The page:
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Adrien Vigier Publications

Publish Date
Discussion Paper

In many labor markets, e.g., for lawyers, consultants, MBA students, and professional sport players, workers get offered and sign long-term contracts even though waiting could reveal significant information about their capabilities. This phenomenon is called unraveling. We examine the link between wage bargaining and unraveling. Two firms, an incumbent and an entrant, compete to hire a worker of unknown talent. Informational frictions prevent the incumbent from always observing the entrant’s arrival, inducing unraveling in all equilibria. We analyze the extent of unraveling, surplus shares, the average talent of employed workers, and the distribution of wages within and across firms.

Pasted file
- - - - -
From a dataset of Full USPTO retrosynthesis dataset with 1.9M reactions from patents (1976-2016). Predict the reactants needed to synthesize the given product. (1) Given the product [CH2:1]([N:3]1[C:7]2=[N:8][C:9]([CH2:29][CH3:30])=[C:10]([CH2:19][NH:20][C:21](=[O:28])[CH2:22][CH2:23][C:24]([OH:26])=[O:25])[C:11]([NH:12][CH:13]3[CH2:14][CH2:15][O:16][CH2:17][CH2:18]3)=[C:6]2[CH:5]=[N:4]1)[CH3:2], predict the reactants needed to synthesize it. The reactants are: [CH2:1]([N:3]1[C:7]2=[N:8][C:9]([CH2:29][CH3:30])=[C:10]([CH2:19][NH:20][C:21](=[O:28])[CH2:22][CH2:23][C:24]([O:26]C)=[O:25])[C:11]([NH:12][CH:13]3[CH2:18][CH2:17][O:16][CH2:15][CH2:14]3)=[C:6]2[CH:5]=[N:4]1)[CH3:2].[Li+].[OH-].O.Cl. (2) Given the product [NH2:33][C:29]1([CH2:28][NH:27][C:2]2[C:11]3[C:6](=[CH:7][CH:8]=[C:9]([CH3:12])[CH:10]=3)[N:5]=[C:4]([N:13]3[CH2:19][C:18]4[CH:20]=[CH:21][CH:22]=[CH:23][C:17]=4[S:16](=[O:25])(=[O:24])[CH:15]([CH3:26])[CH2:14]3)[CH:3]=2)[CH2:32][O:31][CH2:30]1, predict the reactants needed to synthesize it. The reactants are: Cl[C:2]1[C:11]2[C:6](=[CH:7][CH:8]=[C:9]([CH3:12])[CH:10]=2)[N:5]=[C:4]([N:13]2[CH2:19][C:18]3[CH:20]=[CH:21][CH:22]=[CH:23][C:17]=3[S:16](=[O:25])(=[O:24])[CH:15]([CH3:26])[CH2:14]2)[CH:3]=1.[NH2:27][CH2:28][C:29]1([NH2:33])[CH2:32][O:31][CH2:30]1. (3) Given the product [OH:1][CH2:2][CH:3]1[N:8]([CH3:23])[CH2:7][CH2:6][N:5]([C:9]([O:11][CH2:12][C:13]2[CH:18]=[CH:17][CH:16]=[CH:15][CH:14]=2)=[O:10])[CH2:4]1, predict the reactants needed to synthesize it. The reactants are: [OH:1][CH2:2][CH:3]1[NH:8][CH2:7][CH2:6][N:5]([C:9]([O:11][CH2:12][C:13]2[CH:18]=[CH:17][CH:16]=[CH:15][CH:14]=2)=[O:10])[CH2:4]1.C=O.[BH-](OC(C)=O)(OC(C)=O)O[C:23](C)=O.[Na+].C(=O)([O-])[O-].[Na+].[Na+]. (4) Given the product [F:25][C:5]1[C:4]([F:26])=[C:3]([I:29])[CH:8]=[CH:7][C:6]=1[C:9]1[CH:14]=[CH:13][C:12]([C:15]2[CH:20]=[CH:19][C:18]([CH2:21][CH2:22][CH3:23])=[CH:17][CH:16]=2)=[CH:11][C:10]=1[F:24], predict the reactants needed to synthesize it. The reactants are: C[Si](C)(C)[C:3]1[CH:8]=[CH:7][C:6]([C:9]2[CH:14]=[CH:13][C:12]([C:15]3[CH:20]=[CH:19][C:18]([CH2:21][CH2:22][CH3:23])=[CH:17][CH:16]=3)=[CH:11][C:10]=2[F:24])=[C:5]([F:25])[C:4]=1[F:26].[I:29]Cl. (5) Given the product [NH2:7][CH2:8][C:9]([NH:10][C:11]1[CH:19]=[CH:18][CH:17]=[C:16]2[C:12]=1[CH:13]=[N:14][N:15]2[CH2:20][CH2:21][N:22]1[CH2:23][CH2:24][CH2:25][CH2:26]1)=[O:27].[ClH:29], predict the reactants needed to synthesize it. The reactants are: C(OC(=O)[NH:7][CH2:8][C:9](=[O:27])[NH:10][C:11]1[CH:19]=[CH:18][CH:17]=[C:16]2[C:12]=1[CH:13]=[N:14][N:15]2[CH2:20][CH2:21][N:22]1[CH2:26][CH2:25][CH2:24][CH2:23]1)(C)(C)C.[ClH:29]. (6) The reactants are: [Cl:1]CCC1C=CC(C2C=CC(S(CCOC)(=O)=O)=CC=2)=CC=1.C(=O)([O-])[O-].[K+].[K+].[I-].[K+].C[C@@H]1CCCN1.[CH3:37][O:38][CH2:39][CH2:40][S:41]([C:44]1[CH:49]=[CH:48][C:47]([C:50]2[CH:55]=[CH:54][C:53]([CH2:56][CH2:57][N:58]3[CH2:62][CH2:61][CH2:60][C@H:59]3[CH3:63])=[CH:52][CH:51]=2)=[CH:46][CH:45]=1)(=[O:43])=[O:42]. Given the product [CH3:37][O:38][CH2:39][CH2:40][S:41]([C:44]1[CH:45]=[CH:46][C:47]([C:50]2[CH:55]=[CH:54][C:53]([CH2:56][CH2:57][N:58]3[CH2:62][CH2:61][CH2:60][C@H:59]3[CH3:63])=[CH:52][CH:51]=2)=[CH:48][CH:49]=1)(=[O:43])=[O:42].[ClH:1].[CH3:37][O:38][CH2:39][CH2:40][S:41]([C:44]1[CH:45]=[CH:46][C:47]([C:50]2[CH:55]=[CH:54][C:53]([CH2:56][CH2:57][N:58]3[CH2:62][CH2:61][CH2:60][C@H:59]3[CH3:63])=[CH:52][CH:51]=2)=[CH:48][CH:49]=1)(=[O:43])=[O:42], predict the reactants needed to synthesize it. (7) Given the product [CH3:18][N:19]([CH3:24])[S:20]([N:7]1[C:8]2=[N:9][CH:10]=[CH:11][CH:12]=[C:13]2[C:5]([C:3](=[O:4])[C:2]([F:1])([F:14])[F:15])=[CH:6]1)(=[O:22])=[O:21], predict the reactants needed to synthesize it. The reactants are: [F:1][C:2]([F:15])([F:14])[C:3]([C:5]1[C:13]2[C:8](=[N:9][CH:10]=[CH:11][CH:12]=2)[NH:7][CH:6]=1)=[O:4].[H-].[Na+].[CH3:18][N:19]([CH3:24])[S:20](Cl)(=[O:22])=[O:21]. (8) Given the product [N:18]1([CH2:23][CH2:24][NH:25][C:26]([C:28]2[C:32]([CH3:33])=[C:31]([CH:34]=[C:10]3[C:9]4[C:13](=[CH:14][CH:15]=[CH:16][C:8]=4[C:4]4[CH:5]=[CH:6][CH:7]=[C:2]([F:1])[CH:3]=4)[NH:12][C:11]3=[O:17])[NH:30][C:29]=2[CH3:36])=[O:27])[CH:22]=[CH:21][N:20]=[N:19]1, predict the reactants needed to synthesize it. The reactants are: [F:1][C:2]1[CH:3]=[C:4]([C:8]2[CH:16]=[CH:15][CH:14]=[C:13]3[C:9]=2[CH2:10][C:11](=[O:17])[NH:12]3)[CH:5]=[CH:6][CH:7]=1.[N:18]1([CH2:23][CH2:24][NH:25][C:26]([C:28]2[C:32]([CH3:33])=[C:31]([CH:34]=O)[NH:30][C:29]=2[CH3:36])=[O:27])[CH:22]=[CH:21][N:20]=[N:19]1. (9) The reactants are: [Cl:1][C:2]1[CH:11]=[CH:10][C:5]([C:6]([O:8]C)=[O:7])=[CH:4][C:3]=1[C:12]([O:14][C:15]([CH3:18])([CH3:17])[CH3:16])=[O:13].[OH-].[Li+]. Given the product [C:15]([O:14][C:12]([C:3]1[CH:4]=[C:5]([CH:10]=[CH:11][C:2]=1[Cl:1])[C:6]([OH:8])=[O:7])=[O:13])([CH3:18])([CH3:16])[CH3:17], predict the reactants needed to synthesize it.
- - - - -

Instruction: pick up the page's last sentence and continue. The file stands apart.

Do asset prices aggregate investors’ private information about the ability of financial analysts? We show that as financial analysts become reputable, the market can get trapped: Investors optimally choose to ignore their private information, and blindly follow analyst recommendations. As time goes by and recommendations accumulate, arbitrage based on the inferred ability of analysts may become profitable again. The market can thus be trapped at times and yet be able, in the long run, to sort the pundits from the quacks. However, this process is impaired when asset fundamentals are volatile: in this case, the market might be trapped indefinitely.